In a new document, "a handful" of military transports from the Baltic countries are confirmed in Estonia with the Swedish Armed Forces as recipients. It must be about "electronic equipment without any connection to weapons systems" that has been transported in civilian vehicles.
- At the beginning of the 90s, the Baltic countries were newly independent and the Soviet Union had fallen, so there was probably a great interest for, among other things, the Swedish Armed Forces in getting military equipment from there, says Jonas Bäckstrand, chairman of the Estonia investigation at the National Accident Commission (writ), to TT.
He describes that new information emerged during interviews with both current and former employees of the Armed Forces.
"Has gone to the bottom of most things"
Colonel Anders Stach at the Armed Forces confirms that "technical equipment with associated documentation" was transported, but he can't go into why. Nor can he explain why civilian vehicles were used.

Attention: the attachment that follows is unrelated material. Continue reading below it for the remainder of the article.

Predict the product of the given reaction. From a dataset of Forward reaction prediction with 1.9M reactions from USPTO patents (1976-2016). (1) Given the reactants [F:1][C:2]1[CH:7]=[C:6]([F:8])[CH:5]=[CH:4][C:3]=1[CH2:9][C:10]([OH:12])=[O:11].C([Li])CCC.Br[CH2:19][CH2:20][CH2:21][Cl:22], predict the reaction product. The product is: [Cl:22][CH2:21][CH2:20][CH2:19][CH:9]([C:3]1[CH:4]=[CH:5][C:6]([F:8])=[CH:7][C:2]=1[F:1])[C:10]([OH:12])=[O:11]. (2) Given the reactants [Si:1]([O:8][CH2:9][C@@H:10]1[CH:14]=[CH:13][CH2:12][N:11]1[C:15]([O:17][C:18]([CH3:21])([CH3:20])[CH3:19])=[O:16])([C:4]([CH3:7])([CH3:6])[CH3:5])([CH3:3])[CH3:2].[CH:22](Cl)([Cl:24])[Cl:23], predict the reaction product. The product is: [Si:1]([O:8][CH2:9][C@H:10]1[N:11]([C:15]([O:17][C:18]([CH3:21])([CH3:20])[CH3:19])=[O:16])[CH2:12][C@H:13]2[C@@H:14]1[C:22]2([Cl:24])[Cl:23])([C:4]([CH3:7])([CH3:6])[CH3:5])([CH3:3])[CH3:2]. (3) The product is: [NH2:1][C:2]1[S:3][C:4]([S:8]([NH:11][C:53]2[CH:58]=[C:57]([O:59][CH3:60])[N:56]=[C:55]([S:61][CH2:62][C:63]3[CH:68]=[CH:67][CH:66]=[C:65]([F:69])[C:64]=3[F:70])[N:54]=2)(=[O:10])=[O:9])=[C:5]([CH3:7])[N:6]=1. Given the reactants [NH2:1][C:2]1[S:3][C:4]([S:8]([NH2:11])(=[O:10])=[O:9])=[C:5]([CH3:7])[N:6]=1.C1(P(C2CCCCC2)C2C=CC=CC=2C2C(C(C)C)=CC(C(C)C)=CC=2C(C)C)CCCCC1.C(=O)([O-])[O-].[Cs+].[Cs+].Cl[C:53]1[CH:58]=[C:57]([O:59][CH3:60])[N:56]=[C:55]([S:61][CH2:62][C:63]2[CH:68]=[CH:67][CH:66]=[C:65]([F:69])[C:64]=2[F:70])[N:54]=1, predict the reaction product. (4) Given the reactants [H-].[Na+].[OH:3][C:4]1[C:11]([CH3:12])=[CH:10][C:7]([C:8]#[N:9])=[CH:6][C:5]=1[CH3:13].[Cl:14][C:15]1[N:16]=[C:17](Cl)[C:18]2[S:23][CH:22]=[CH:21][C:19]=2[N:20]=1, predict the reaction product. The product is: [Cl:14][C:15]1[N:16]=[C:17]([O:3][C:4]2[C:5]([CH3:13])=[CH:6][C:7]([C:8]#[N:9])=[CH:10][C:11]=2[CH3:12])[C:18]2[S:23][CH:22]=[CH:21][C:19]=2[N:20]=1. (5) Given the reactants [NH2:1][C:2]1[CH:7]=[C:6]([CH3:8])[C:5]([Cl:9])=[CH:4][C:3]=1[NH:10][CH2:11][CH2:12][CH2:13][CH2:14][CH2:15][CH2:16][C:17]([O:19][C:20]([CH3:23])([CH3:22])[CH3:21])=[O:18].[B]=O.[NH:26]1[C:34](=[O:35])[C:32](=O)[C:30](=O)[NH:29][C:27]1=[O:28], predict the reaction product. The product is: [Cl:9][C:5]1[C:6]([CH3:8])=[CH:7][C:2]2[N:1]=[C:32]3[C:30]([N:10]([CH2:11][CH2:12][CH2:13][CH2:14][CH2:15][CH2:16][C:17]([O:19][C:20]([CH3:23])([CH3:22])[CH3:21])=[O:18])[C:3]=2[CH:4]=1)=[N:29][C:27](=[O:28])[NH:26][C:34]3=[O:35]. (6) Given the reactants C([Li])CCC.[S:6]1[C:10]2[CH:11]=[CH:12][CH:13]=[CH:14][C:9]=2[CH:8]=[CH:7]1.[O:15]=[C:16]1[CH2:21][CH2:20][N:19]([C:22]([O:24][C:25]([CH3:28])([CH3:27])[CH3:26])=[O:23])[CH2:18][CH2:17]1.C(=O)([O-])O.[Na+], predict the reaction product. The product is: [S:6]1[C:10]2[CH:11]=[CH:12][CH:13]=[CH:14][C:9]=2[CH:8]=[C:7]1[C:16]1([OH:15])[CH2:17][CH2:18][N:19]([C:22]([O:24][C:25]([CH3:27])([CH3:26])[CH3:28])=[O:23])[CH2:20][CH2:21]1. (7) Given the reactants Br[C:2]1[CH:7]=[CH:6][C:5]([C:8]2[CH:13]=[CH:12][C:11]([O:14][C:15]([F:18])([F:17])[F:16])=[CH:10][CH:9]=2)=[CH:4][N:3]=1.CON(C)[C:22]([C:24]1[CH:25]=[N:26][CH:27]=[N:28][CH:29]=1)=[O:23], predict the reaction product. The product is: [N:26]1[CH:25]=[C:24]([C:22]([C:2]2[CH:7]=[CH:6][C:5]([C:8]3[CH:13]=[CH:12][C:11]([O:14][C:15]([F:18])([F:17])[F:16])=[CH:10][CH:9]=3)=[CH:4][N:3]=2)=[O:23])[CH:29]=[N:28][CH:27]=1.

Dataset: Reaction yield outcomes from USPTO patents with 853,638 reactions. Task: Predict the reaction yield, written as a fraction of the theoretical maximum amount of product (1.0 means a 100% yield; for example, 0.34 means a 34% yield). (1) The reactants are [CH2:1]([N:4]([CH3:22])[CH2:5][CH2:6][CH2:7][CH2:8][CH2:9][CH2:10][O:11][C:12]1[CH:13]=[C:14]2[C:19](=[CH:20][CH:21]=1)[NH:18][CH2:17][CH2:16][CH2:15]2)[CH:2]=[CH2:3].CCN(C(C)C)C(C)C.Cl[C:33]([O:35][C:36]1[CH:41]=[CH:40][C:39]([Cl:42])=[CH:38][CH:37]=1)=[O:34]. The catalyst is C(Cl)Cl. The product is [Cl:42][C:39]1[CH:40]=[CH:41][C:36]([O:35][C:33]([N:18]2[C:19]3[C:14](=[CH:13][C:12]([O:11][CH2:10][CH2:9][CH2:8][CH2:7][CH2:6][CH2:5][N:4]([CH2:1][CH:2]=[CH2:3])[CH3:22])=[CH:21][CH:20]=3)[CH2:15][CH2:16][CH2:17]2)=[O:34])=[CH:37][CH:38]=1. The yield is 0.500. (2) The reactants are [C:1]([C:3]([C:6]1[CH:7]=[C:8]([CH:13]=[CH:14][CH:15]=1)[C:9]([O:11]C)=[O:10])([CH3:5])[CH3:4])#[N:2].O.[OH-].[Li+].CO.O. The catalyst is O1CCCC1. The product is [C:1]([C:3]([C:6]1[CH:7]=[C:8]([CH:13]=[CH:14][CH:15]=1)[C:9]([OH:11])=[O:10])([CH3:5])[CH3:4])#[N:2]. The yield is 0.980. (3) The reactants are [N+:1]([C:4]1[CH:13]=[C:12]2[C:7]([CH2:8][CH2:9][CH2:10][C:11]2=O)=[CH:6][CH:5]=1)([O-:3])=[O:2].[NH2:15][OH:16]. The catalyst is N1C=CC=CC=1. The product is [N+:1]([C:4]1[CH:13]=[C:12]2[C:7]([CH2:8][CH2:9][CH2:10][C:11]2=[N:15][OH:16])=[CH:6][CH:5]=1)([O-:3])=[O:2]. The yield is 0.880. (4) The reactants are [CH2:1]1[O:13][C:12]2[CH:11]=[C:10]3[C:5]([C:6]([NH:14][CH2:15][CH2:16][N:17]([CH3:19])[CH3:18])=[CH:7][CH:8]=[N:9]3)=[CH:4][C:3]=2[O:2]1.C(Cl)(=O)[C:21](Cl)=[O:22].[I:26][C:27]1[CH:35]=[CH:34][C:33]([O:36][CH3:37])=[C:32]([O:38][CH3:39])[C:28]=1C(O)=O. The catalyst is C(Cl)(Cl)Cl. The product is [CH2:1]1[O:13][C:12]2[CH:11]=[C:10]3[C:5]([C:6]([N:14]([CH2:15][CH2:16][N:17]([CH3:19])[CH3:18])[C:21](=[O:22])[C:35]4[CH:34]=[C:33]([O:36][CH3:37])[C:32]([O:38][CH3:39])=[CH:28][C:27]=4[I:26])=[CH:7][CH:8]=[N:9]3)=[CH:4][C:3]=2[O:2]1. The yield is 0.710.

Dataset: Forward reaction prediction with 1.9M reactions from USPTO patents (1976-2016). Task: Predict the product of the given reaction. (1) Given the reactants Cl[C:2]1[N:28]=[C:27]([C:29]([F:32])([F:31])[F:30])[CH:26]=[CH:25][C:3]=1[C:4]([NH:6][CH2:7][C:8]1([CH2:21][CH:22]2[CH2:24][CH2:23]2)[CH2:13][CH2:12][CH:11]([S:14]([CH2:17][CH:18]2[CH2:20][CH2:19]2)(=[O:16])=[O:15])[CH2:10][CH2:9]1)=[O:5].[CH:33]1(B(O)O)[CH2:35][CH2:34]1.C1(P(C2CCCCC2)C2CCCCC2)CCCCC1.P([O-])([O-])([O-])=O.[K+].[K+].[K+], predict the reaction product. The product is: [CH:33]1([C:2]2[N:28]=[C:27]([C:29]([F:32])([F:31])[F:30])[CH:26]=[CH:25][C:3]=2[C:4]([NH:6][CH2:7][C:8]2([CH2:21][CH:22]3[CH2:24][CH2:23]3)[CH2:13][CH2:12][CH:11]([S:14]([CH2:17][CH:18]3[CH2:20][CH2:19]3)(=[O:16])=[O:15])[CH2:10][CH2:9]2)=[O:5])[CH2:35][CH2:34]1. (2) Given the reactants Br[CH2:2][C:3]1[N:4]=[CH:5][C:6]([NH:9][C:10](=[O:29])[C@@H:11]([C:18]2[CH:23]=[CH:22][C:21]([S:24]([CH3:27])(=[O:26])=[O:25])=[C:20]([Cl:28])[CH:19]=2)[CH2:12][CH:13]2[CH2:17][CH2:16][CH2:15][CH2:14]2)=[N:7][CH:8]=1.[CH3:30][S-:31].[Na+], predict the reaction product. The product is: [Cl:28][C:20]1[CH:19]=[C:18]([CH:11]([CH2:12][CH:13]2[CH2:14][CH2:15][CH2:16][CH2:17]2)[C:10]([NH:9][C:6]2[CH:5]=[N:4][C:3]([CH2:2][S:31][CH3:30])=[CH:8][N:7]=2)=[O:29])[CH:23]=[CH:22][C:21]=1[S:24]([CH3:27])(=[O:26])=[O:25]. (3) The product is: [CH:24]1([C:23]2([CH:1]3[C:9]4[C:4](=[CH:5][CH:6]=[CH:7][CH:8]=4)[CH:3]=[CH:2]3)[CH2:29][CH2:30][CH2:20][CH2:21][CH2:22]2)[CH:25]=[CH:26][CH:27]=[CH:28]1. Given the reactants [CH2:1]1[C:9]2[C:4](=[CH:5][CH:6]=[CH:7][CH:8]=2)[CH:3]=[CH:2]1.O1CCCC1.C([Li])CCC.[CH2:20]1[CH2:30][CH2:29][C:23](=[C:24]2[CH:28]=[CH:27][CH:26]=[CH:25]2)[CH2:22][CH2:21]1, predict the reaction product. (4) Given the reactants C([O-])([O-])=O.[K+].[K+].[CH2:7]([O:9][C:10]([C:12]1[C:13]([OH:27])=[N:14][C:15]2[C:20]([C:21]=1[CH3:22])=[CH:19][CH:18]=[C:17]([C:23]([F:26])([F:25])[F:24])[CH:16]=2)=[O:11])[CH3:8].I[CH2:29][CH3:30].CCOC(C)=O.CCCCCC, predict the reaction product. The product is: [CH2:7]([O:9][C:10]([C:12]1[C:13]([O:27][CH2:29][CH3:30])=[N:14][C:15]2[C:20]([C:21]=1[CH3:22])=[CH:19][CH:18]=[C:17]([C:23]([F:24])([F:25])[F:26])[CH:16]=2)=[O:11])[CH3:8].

- What we know today is what we have shared, and we've gotten to the bottom of most of it, he says to TT.
"Project belt support"
In the Armed Forces' written response to SHK, "Project baltstöd" is mentioned, a Swedish military aid program in which they participated 1993-2003. The project including "equipment that was transferred to the Baltics" as well as "comprehensive training programs" and demining. But according to the Swedish Armed Forces, it is not possible to find out which ships were used in based on their archives.
Survivors demand rematch
Recently wrote 17 survivors from the sinking of the Estonia on DN Debate on the need to add more resources and review the accident report in its entirety. They describe that it took 27 years before they were allowed to testify and that the final report from 1997 did not fully match their experiences.
"If during the 90s it was sensitive to investigate because of security policy and Sweden's need to assert its freedom of alliance, maybe it can be valued differently now?”, write the debaters.